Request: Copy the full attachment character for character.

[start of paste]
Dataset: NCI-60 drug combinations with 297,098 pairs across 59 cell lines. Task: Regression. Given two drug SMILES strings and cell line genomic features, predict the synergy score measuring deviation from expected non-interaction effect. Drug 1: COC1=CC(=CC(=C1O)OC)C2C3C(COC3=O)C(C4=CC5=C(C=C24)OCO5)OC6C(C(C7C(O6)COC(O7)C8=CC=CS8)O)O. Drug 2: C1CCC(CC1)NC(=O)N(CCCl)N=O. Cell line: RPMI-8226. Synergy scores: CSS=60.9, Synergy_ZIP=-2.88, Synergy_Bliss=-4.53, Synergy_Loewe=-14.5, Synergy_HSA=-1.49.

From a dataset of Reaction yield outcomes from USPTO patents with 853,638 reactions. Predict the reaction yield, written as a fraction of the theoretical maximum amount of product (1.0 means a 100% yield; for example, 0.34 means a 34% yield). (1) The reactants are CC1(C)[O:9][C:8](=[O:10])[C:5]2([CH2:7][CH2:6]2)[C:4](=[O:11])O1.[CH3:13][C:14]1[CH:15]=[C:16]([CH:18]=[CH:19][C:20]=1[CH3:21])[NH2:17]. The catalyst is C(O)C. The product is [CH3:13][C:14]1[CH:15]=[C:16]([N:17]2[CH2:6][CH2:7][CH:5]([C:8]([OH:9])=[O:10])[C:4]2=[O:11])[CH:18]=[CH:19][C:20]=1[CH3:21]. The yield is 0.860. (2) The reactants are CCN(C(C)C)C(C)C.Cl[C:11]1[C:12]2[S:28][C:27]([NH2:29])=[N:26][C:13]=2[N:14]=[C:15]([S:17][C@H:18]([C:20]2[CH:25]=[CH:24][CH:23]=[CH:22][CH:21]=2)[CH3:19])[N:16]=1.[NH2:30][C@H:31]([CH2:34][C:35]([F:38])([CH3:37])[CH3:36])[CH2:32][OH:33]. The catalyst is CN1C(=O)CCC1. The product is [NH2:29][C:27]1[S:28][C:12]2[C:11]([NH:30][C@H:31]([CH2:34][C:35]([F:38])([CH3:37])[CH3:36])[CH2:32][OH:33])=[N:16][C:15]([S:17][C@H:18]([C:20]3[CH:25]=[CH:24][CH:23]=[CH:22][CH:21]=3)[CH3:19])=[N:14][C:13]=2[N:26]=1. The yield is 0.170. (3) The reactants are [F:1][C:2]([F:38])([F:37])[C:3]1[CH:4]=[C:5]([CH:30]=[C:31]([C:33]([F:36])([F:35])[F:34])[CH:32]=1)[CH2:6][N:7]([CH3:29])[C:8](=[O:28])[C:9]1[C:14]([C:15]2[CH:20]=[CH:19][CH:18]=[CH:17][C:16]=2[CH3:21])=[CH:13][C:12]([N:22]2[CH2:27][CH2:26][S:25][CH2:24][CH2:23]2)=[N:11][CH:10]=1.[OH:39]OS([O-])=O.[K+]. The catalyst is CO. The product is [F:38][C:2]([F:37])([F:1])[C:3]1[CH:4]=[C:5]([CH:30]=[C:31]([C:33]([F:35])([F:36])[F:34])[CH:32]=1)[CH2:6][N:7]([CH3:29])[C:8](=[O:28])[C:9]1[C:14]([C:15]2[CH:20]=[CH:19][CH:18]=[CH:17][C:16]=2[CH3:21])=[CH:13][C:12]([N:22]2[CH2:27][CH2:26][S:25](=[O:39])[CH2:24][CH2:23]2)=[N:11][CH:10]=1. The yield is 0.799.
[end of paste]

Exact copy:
Dataset: NCI-60 drug combinations with 297,098 pairs across 59 cell lines. Task: Regression. Given two drug SMILES strings and cell line genomic features, predict the synergy score measuring deviation from expected non-interaction effect. Drug 1: COC1=CC(=CC(=C1O)OC)C2C3C(COC3=O)C(C4=CC5=C(C=C24)OCO5)OC6C(C(C7C(O6)COC(O7)C8=CC=CS8)O)O. Drug 2: C1CCC(CC1)NC(=O)N(CCCl)N=O. Cell line: RPMI-8226. Synergy scores: CSS=60.9, Synergy_ZIP=-2.88, Synergy_Bliss=-4.53, Synergy_Loewe=-14.5, Synergy_HSA=-1.49.

From a dataset of Reaction yield outcomes from USPTO patents with 853,638 reactions. Predict the reaction yield, written as a fraction of the theoretical maximum amount of product (1.0 means a 100% yield; for example, 0.34 means a 34% yield). (1) The reactants are CC1(C)[O:9][C:8](=[O:10])[C:5]2([CH2:7][CH2:6]2)[C:4](=[O:11])O1.[CH3:13][C:14]1[CH:15]=[C:16]([CH:18]=[CH:19][C:20]=1[CH3:21])[NH2:17]. The catalyst is C(O)C. The product is [CH3:13][C:14]1[CH:15]=[C:16]([N:17]2[CH2:6][CH2:7][CH:5]([C:8]([OH:9])=[O:10])[C:4]2=[O:11])[CH:18]=[CH:19][C:20]=1[CH3:21]. The yield is 0.860. (2) The reactants are CCN(C(C)C)C(C)C.Cl[C:11]1[C:12]2[S:28][C:27]([NH2:29])=[N:26][C:13]=2[N:14]=[C:15]([S:17][C@H:18]([C:20]2[CH:25]=[CH:24][CH:23]=[CH:22][CH:21]=2)[CH3:19])[N:16]=1.[NH2:30][C@H:31]([CH2:34][C:35]([F:38])([CH3:37])[CH3:36])[CH2:32][OH:33]. The catalyst is CN1C(=O)CCC1. The product is [NH2:29][C:27]1[S:28][C:12]2[C:11]([NH:30][C@H:31]([CH2:34][C:35]([F:38])([CH3:37])[CH3:36])[CH2:32][OH:33])=[N:16][C:15]([S:17][C@H:18]([C:20]3[CH:25]=[CH:24][CH:23]=[CH:22][CH:21]=3)[CH3:19])=[N:14][C:13]=2[N:26]=1. The yield is 0.170. (3) The reactants are [F:1][C:2]([F:38])([F:37])[C:3]1[CH:4]=[C:5]([CH:30]=[C:31]([C:33]([F:36])([F:35])[F:34])[CH:32]=1)[CH2:6][N:7]([CH3:29])[C:8](=[O:28])[C:9]1[C:14]([C:15]2[CH:20]=[CH:19][CH:18]=[CH:17][C:16]=2[CH3:21])=[CH:13][C:12]([N:22]2[CH2:27][CH2:26][S:25][CH2:24][CH2:23]2)=[N:11][CH:10]=1.[OH:39]OS([O-])=O.[K+]. The catalyst is CO. The product is [F:38][C:2]([F:37])([F:1])[C:3]1[CH:4]=[C:5]([CH:30]=[C:31]([C:33]([F:35])([F:36])[F:34])[CH:32]=1)[CH2:6][N:7]([CH3:29])[C:8](=[O:28])[C:9]1[C:14]([C:15]2[CH:20]=[CH:19][CH:18]=[CH:17][C:16]=2[CH3:21])=[CH:13][C:12]([N:22]2[CH2:27][CH2:26][S:25](=[O:39])[CH2:24][CH2:23]2)=[N:11][CH:10]=1. The yield is 0.799.